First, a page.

Armed ViolenceNews

Ugandan Army Joins FARDC In War Against Rebels

The Ugandan Army, UPDF is supporting military operations in DR Congo by the Congo military, FARDC to root out rebel groups.

The Ugandan People’s Defense Forces (UPDF) has launched a programme of repairing damaged roads in the eastern DR Congo after it entered the country on Nov. 30,  to join the Congolese army in fighting rebels of the Allied Democratic Forces (ADF) who have been wreaking havoc in the two countries for over 20 years now.

The roads are being repaired to facilitate the movement of UPDF soldiers as well as their equipment from their home bases in Uganda into the eastern DR Congo where the joint operations are going on.

“The road is not actually good for us to continue using without some repairs. We have to tarry a little, for about a week, to give ourselves time to open a better route for our heavy vehicles,” said Major Peter Mugisa, a UPDF information officer who also made allusion to the water problems they have been having.

Before the UPDF entered the Virunga Park in DR Congo, tents of the UPDF were already in place in Mukakati village, where the Ugandan army had been tracking the ADF rebels and setting up an advance post.

For over a week now, columns of the Ugandan army in four-wheeled drives, pick-ups, water cannons, armoured cars, and gun-mounted vehicles have been passing daily through the Nobili border post which is about 13 km to the east.

While waiting for a solution to the water problems, water cannons have been going to Uganda to fetch water for the troops which they bring back every afternoon.

Locals in the border towns in DR Congo have been expressing concerns over the possibility of the Ugandans coming in for a long haul.

Uganda and Rwanda have in the past been accused by DR Congo of contributing to the destabilisation of eastern DR Congo for decades now.

However, many Congolese also expressed the hope that they would pay any price for the return of peace to their country.

“We have confidence because the Ugandan soldiers have entered with the type of arms which truly correspond with combatants going to war and that gives us hope,” said Papy Basweki, a civil servant in Nobili.

“We the population are going to support the Ugandans and our army is also going to collaborate with them.”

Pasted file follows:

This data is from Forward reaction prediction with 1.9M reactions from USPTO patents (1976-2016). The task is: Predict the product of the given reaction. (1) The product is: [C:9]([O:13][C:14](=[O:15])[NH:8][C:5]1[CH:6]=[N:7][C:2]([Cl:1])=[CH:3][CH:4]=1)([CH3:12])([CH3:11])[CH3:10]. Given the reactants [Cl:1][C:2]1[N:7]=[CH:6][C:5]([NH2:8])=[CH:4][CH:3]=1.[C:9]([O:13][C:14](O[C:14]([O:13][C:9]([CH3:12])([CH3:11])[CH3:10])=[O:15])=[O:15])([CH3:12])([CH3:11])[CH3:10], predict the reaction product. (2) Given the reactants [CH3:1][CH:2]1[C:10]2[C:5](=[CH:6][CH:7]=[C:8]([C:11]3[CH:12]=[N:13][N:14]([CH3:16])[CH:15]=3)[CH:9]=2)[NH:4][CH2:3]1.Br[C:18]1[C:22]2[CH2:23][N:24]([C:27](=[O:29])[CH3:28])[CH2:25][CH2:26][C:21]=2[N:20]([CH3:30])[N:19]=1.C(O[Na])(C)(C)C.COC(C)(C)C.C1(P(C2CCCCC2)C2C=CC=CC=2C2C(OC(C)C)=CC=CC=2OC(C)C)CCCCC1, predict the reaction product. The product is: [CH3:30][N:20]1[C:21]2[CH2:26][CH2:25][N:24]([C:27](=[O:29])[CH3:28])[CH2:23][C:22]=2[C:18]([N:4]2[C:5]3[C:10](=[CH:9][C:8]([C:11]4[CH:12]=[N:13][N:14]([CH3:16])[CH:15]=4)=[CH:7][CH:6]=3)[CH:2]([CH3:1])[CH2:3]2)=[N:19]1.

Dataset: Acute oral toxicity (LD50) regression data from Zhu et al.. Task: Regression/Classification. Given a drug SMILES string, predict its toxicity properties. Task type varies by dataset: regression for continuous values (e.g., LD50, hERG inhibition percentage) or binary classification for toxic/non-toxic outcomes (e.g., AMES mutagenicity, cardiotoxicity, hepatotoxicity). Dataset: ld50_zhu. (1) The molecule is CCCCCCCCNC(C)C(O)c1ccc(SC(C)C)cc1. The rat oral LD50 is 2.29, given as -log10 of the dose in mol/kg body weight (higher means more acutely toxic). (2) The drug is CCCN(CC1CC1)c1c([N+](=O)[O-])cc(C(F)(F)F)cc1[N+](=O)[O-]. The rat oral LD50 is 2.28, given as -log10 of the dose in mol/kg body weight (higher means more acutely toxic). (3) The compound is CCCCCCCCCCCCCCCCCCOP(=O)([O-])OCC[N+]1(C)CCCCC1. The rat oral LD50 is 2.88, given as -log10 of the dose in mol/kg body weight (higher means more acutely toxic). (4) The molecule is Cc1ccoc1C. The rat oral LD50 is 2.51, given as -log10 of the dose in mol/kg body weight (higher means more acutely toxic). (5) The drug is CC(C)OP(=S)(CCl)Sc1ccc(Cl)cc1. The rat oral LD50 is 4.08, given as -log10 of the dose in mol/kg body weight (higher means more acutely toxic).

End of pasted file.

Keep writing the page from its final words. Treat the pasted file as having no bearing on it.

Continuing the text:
For Samy Kabonaba, President of the youth parliament in the Watalinga chiefdom, “even the devil would be welcome if he succeeds in defeating the armed groups. The killings must be stopped.”

He said getting the Ugandans involved in the fight against armed groups in eastern DR Congo was due to the shortcomings of the Congolese army, even when North Kivu and Ituri provinces have been under a state of siege for about seven months.

“The exceptional measure was intended to give all powers to the military but it has not permitted them to stop the violence,” the youth president declared.

“We have suffered for a very long time. We have no longer been farming because of the insecurity”, explained Zawadi Pendeza, a thirty-four-year-old lady who also expressed happiness at seeing the Ugandan army, which looks stronger and better equipped, arrive, adding that “they should limit their actions at the level of their mission here.”

On the highway linking Nobili to Mukakati are roadblocks mounted by the armies of the two countries, the Congolese FARDC and the Ugandan UPDF, who have been controlling the documents and luggage of travelers.

“Ugandan soldiers have been fraternising with the Congolese populations. One Ugandan soldier can be seen drinking beer with a group of Congolese while one has just bought a juice drink for a little girl. Motorcycle taxis have been circulating freely and cocoa seeds can be seen drying in the sun. For now, the interaction between the Congolese and Ugandans is perfect,” a civil society activist who opted for anonymity opined.

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Chief Bisong Etahoben

Chief Bisong Etahoben is a Cameroonian investigative journalist and traditional ruler. He writes for international media and has participated in several transnational investigations. Etahoben won the first-ever Cameroon Investigative Journalist Award in 1992. He serves as a member of a number of international investigative journalism professional bodies including the Forum for African Investigative Reporters (FAIR). He is HumAngle's Francophone and Central Africa editor.

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